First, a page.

Dinosaurs, fanged robots, icky slime, movies about vampires and zombies, morbid blood-oozing stories or the gross toilet humour - why can't children fancy the more simple, pleasant stuff around us?
Irrespective of gender, children go through phases where they are drawn to the spine chilling and stomach churning. What is worrying is there's plenty more where that came from, what with store shelves stocked up high with bizarre toys, books and movies.
When you think about it, dinosaurs are perhaps the most normal of the list. In fact, maybe they are not extinct after all. At least not in the extensive fantasy world that has been created around us - lifelike toys, realistic movies, and even books where dinosaurs brush their teeth! It certainly makes it difficult to convince a 4 year old that these giant reptiles do not really exist.
Dinosaurs fascinate children to such an extent that they can spend long phases where they eat, sleep and breathe dinosaurs.A child will read tiger stories with interest, see a lion in the zoo with wonder, but will treat his dinosaur collection with utmost reverence. What is so compelling about T Rex and party that has kids worshipping their webbed claws?Is it the glamour and safety of the extinct?
Maybe because these creatures do not exist any longer, children get full creative license to imagine dinosaurs in any situation they please and yet allow them the happy reassurance that those situations cannot possibly come true.Or simply put, children probably like dinos just because they are big, powerful and noisy.
The fascination for giant reptiles may have a rationale but parents give up trying to justify toilet humour. Almost all children go through a toilet humour stage, with just the word "poop" sending them into hysterics.
For toddlers and young children, what is surprising and ridiculous is the funniest, and why should gross bodily functions be left out? In today's times, all things gross, revolting, disgusting seem to be finding themselves in books, on screen and even on your child's toy shelf.
Take for example, Pee and Poo - plush, appropriately yellow and brown characters that were created to help children deal with toilet training(http://www.peeandpoo.com/
). Toilet training we can understand, but can plush toys representing bowel waste be any child's idea of a cuddle companion?It seems many adults have not outgrown toilet humour either.
Today, commercialisation has taken the bizarre to a whole different level, with manufacturers creating inexplicable toys for impressionable children. After all, can you sleep under the same roof as a Dexter action figure complete with blood and a butcher's knife? Some may be on the fence about a pregnant Barbie with explicitly described childbirth, but surely there's no debate on the breastfeeding doll that allows kids to fake suckle!
Are the seeds of attraction to the twisted and creepy sown in early childhood, when we are introduced to the wicked witch all set to eat up cherubic Hansel or the evil step mother trying to kill pretty Snow White just to regain her beauty crown?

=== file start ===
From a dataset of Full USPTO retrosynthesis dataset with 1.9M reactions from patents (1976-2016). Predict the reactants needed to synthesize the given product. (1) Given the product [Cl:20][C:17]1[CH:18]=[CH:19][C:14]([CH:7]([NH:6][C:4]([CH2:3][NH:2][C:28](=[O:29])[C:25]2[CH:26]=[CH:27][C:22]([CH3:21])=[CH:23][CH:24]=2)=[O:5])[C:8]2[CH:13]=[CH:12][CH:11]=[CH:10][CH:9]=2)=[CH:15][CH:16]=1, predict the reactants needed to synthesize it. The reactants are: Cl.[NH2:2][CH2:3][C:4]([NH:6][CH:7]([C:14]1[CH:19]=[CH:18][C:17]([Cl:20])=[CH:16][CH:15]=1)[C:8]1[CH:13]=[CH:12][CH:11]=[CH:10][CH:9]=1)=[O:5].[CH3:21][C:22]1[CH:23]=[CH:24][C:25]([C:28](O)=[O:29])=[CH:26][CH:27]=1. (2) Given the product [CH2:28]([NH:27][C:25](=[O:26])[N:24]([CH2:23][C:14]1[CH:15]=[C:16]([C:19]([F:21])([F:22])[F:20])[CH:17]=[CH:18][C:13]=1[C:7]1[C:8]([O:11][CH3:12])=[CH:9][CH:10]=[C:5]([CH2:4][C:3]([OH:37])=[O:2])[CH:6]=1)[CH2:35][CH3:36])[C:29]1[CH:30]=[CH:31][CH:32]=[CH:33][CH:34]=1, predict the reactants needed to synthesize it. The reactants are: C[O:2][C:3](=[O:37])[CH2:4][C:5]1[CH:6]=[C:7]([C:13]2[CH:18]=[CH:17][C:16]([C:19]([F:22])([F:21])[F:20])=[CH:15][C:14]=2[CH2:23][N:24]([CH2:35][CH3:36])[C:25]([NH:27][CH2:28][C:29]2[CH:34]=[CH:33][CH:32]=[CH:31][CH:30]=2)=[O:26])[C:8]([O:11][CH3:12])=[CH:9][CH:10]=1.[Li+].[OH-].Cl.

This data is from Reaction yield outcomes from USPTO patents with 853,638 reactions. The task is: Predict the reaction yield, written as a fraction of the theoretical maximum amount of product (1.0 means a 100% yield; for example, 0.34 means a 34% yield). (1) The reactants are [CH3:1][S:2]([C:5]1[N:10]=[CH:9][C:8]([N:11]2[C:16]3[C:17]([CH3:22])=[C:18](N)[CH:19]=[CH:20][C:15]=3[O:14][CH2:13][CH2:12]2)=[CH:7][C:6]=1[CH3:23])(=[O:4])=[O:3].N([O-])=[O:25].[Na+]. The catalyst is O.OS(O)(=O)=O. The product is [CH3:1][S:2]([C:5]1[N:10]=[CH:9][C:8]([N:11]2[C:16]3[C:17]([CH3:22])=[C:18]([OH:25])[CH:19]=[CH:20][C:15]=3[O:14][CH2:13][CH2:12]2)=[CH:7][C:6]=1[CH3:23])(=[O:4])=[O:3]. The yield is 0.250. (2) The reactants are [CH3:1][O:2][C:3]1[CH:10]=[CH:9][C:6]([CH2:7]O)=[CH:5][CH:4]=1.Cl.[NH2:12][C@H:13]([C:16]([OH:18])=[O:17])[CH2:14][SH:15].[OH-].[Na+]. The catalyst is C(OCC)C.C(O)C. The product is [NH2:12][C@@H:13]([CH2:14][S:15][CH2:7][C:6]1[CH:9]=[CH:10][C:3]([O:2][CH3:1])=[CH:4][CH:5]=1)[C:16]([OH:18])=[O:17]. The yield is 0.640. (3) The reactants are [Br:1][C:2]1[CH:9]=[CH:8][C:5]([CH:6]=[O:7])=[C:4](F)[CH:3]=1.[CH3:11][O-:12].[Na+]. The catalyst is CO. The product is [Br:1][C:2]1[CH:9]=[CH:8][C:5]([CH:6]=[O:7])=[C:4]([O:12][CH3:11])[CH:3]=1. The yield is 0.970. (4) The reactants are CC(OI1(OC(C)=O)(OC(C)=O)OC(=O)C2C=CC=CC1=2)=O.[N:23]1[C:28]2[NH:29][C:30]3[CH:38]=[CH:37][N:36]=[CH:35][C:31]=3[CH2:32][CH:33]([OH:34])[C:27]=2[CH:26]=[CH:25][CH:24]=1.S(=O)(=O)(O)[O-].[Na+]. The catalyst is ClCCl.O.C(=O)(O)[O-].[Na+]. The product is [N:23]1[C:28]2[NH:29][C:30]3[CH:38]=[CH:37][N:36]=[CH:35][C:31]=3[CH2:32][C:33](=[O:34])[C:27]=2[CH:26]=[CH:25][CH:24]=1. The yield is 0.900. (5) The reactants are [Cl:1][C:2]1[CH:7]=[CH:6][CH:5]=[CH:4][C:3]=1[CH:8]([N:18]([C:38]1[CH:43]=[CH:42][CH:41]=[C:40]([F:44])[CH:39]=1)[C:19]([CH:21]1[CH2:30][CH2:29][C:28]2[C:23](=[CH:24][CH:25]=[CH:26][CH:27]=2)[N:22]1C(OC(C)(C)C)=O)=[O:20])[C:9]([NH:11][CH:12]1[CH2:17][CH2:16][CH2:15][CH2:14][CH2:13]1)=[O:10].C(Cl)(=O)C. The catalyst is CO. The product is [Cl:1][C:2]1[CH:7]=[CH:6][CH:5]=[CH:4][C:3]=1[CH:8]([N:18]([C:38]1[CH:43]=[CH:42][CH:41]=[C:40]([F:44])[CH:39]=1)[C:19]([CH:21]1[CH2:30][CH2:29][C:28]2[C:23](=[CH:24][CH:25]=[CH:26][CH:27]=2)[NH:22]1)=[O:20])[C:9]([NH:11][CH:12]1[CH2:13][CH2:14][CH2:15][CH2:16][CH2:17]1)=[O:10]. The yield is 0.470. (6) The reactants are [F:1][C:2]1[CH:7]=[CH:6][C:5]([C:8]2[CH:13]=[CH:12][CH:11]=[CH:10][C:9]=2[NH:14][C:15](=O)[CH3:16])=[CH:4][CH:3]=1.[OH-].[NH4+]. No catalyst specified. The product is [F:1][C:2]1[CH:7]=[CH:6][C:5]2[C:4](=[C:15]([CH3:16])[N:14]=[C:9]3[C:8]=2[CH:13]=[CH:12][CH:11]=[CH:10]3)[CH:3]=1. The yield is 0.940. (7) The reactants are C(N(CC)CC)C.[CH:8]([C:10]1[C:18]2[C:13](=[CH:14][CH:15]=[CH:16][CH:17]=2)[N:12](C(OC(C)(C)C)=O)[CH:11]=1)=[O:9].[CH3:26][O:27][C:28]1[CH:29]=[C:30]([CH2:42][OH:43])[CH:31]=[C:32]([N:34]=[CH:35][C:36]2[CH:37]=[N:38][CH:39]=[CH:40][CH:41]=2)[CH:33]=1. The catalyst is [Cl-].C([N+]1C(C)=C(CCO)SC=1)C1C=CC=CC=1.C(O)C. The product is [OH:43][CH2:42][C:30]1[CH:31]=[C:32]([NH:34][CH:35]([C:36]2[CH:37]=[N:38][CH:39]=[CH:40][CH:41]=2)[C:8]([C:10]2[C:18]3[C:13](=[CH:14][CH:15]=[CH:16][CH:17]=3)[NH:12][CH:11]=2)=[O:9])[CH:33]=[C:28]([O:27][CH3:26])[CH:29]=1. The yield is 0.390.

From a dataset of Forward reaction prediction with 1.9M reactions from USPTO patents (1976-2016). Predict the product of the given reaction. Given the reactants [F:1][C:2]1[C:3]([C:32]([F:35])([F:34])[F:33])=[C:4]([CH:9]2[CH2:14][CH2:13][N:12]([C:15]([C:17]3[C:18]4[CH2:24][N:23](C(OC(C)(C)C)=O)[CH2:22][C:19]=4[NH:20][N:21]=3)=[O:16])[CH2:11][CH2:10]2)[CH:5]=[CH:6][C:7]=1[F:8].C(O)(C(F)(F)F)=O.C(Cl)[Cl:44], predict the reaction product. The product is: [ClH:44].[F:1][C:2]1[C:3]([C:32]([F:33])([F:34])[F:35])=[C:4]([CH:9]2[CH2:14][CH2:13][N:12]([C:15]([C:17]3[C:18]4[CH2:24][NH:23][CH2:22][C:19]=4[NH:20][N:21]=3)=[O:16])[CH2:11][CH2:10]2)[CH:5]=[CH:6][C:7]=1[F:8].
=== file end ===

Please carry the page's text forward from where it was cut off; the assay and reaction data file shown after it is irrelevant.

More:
Violence even dominates nursery rhymes that leave behind victims like poor Jack with the broken crown and the irreparably shattered Humpty Dumpty? Much as we hail Roald Dahl's writing, there has always been something extremely disturbing about his stories.
Take Charlie And The Chocolate Factory and the poverty-stricken house where the Buckets sleep together in one bed like animals, or the gruesome deaths and mutilations suffered by the winners of the contest.
Disturbingly, most fairy tales in their original form were actually quite morbid and frightening. The Brothers Grimm version of Cinderella for instance, had the step sisters mutilating their feet to fit into the famous glass shoe. Thankfully the popular version wipes out the gory bits and leaves us with an image of a cheery and singing Cinderella.
While in the past, stories may have been toned down to meet the sensibilities of a young audience, lately however, the opposite seems to be true. Who can miss the big streak of the supernatural running through a lot of children's fiction these days - ghosts, vampires and skeletons et al.
J K Rowling brought magic back into fashion with her wildly successful Harry Potter series. Though each book in the series got darker and brought in more death, evil and horrifying creatures such as the Dementors, the popularity never waned.
Children's fiction has historically had young characters that are left alone to fend for themselves in somewhat dangerous circumstances (strangely enough, parents tend to get knocked off in the first few pages itself).
Young readers enjoy those stories because to escape danger, their heroes have to break many rules, act reckless yet brave and teach the baddies a lesson in clever and funny ways. That is still the backbone of current children's fiction, the difference being the addition of the sinister or the macabre.Have we decided that children don't need to be protected from the evils of the world any longer?
The key question here is whether this fascination for the bizarre necessarily a bad thing? Perhaps not, as long as we make sure that it remains just a fascination and not an obsession. At the end of the day, it is just a matter of individual choice- one child's favourite horror story or headless doll may be another child's reason for nightmares.